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This activity aims to support policy development through examining: the roles and responsibilities of school leaders, policies and conditions for making school leaders most effective, the development and support of effective school leadership and policies and practices conducive to these ends. <
Each country prepared an analytical report on equity in education that describes each country’s context, provides a profile of equity in education, examines causes and explanations, and explores the effectiveness of existing policies and potential policy solutions to problems.
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The task of this report is somewhat greater than in most other cases, as we are dealing both with a recently independent state (established in 1991).
OECD review teams of experts conducted in-depth examinations of national policies and practices and prepared a country note containing evaluation and policy recommendations.
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The Finns regard education as very important. In a survey in 1993-94 Finnish adults were asked how they consider the Finnish comprehensive school to have succeeded in reaching its core objectives (3). Up to 66% of the adult respondents considered the school to have succeeded in developing skills and knowledge which support students in their further studies, as well as in promoting study motivation (60%), mediating a healthy lifestyle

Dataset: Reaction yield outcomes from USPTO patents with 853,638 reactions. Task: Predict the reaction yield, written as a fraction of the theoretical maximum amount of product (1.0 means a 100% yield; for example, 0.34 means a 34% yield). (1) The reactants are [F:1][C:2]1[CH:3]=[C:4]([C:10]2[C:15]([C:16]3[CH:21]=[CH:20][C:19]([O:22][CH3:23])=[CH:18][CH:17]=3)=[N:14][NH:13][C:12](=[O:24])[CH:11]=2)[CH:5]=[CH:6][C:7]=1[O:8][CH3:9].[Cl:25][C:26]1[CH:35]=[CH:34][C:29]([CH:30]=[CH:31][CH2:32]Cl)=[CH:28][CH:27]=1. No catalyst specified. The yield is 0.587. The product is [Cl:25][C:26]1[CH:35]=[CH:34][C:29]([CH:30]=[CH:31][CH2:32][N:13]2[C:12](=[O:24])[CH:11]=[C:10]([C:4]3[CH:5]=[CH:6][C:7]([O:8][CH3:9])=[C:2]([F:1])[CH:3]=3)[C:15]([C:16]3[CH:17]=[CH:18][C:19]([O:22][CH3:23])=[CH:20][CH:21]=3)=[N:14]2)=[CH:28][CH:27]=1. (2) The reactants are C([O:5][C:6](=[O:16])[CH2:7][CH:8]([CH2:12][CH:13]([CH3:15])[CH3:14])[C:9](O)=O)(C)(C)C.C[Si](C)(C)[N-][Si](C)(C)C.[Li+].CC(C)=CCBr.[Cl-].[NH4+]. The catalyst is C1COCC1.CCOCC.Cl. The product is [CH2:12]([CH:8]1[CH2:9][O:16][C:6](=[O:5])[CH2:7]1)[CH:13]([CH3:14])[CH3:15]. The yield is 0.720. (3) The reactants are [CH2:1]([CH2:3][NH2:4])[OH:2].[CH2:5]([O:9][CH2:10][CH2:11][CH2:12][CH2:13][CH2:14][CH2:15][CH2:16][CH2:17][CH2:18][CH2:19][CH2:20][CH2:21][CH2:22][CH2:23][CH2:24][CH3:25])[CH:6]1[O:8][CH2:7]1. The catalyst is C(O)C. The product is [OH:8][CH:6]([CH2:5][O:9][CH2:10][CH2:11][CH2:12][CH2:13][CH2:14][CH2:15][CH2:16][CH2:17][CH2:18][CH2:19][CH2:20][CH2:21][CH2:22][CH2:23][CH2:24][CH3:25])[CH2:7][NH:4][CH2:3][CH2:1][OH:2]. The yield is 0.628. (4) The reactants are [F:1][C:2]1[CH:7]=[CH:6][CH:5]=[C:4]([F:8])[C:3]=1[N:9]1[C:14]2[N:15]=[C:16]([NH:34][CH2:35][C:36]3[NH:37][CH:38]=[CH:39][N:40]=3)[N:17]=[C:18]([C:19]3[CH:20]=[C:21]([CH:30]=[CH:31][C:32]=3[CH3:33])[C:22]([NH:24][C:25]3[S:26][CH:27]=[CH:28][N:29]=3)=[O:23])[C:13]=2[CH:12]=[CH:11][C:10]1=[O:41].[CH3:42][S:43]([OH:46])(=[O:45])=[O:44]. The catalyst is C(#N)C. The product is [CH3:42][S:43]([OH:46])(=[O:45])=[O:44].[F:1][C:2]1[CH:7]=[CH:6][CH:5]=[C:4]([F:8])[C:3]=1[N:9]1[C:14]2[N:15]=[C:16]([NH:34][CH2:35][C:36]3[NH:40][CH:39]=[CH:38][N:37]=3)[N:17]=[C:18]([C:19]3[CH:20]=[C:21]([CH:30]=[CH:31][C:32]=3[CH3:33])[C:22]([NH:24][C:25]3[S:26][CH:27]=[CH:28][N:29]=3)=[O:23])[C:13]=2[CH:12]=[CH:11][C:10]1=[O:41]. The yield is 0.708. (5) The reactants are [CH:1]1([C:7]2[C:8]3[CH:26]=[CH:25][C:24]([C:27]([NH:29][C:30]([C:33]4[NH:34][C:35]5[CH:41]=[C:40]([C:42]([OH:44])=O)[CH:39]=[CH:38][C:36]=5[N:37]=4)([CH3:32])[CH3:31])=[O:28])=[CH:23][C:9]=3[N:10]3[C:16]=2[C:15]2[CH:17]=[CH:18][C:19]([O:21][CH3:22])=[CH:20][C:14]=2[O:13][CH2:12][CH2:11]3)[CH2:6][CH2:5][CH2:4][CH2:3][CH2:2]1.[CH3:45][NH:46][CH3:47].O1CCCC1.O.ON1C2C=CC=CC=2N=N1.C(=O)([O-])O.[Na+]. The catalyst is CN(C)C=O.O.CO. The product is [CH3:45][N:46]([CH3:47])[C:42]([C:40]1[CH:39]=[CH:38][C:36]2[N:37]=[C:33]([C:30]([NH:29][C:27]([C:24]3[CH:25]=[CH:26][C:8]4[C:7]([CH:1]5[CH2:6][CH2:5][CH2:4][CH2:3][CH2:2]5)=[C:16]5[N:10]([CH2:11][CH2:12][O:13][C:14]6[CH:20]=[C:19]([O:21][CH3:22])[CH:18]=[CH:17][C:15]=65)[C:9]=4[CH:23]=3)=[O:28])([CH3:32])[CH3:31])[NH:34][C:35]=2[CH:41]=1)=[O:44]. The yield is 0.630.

Cet ouvrage est destiné à ceux qui, nombreux, s’intéressent au développement de l’enfant, à l’équilibre entre la vie familiale et la vie professionnelle ainsi qu’à la politique d’éducation et d’accueil des jeunes enfants.
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The goal of this report is to analyse equity in education in Norway. In this project there has been an agreement between the participating countries to use the following definition: “Educational equity refers to an educational and learning environment in which individuals can consider options and make choices throughout their lives based on their abilities and talents, not on the basis of stereotypes, biased expectations or
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The current Spanish education system is the result of a set of rapid transformations that, since the 1960s and, with greater intensity, since the transition to democracy (since 1976, after the end of Franco’s dictatorship), Spanish society, and more specifically the institutions of its welfare state, have undergone. Mass schooling has developed in this period, tardily in relation to the countries in our surroundings, and access to